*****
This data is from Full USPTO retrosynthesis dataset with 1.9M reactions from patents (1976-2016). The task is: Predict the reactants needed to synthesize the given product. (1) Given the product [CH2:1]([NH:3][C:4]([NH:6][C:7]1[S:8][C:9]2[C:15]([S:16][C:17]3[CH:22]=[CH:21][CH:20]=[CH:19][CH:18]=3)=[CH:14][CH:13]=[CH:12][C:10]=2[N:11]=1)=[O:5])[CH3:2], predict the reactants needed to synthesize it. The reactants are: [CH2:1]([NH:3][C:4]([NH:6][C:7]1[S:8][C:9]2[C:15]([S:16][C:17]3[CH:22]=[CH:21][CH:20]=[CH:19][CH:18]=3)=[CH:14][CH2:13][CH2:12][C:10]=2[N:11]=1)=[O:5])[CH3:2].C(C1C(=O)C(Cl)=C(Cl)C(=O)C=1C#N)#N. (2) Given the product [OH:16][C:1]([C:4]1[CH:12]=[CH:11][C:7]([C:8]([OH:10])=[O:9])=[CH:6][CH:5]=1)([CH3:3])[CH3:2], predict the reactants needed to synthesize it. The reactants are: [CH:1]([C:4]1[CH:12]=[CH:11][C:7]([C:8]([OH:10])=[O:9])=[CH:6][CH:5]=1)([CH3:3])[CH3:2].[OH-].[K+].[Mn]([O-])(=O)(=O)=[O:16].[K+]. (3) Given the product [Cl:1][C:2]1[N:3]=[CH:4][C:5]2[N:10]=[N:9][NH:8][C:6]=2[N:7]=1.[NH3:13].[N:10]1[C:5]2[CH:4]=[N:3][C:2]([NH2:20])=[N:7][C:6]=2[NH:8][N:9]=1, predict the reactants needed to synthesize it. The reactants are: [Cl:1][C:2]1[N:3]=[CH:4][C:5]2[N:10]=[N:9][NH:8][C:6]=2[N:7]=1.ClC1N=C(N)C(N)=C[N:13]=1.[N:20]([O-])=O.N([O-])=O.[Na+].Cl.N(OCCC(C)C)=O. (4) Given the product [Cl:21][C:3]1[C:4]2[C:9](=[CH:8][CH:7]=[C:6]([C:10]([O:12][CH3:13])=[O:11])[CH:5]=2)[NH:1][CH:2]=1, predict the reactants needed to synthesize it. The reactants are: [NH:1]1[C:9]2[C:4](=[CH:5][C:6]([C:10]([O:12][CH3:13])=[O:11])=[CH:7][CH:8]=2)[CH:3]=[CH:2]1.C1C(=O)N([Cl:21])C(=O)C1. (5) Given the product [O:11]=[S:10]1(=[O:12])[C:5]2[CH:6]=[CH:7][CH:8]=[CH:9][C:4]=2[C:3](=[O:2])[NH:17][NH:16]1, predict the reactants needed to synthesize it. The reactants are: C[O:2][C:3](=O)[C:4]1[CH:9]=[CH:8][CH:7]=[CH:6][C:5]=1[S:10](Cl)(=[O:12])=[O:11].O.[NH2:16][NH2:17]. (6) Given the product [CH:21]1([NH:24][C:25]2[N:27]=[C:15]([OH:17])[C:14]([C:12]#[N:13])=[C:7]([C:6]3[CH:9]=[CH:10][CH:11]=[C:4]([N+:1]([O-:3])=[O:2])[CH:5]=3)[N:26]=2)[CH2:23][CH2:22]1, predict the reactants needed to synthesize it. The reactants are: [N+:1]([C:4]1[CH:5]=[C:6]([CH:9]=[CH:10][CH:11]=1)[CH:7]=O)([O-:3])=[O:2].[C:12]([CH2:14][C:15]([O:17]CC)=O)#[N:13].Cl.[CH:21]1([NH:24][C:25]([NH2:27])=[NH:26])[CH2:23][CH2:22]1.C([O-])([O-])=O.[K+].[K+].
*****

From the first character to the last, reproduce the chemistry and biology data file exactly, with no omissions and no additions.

This data is from Full USPTO retrosynthesis dataset with 1.9M reactions from patents (1976-2016). The task is: Predict the reactants needed to synthesize the given product. (1) Given the product [CH2:1]([NH:3][C:4]([NH:6][C:7]1[S:8][C:9]2[C:15]([S:16][C:17]3[CH:22]=[CH:21][CH:20]=[CH:19][CH:18]=3)=[CH:14][CH:13]=[CH:12][C:10]=2[N:11]=1)=[O:5])[CH3:2], predict the reactants needed to synthesize it. The reactants are: [CH2:1]([NH:3][C:4]([NH:6][C:7]1[S:8][C:9]2[C:15]([S:16][C:17]3[CH:22]=[CH:21][CH:20]=[CH:19][CH:18]=3)=[CH:14][CH2:13][CH2:12][C:10]=2[N:11]=1)=[O:5])[CH3:2].C(C1C(=O)C(Cl)=C(Cl)C(=O)C=1C#N)#N. (2) Given the product [OH:16][C:1]([C:4]1[CH:12]=[CH:11][C:7]([C:8]([OH:10])=[O:9])=[CH:6][CH:5]=1)([CH3:3])[CH3:2], predict the reactants needed to synthesize it. The reactants are: [CH:1]([C:4]1[CH:12]=[CH:11][C:7]([C:8]([OH:10])=[O:9])=[CH:6][CH:5]=1)([CH3:3])[CH3:2].[OH-].[K+].[Mn]([O-])(=O)(=O)=[O:16].[K+]. (3) Given the product [Cl:1][C:2]1[N:3]=[CH:4][C:5]2[N:10]=[N:9][NH:8][C:6]=2[N:7]=1.[NH3:13].[N:10]1[C:5]2[CH:4]=[N:3][C:2]([NH2:20])=[N:7][C:6]=2[NH:8][N:9]=1, predict the reactants needed to synthesize it. The reactants are: [Cl:1][C:2]1[N:3]=[CH:4][C:5]2[N:10]=[N:9][NH:8][C:6]=2[N:7]=1.ClC1N=C(N)C(N)=C[N:13]=1.[N:20]([O-])=O.N([O-])=O.[Na+].Cl.N(OCCC(C)C)=O. (4) Given the product [Cl:21][C:3]1[C:4]2[C:9](=[CH:8][CH:7]=[C:6]([C:10]([O:12][CH3:13])=[O:11])[CH:5]=2)[NH:1][CH:2]=1, predict the reactants needed to synthesize it. The reactants are: [NH:1]1[C:9]2[C:4](=[CH:5][C:6]([C:10]([O:12][CH3:13])=[O:11])=[CH:7][CH:8]=2)[CH:3]=[CH:2]1.C1C(=O)N([Cl:21])C(=O)C1. (5) Given the product [O:11]=[S:10]1(=[O:12])[C:5]2[CH:6]=[CH:7][CH:8]=[CH:9][C:4]=2[C:3](=[O:2])[NH:17][NH:16]1, predict the reactants needed to synthesize it. The reactants are: C[O:2][C:3](=O)[C:4]1[CH:9]=[CH:8][CH:7]=[CH:6][C:5]=1[S:10](Cl)(=[O:12])=[O:11].O.[NH2:16][NH2:17]. (6) Given the product [CH:21]1([NH:24][C:25]2[N:27]=[C:15]([OH:17])[C:14]([C:12]#[N:13])=[C:7]([C:6]3[CH:9]=[CH:10][CH:11]=[C:4]([N+:1]([O-:3])=[O:2])[CH:5]=3)[N:26]=2)[CH2:23][CH2:22]1, predict the reactants needed to synthesize it. The reactants are: [N+:1]([C:4]1[CH:5]=[C:6]([CH:9]=[CH:10][CH:11]=1)[CH:7]=O)([O-:3])=[O:2].[C:12]([CH2:14][C:15]([O:17]CC)=O)#[N:13].Cl.[CH:21]1([NH:24][C:25]([NH2:27])=[NH:26])[CH2:23][CH2:22]1.C([O-])([O-])=O.[K+].[K+].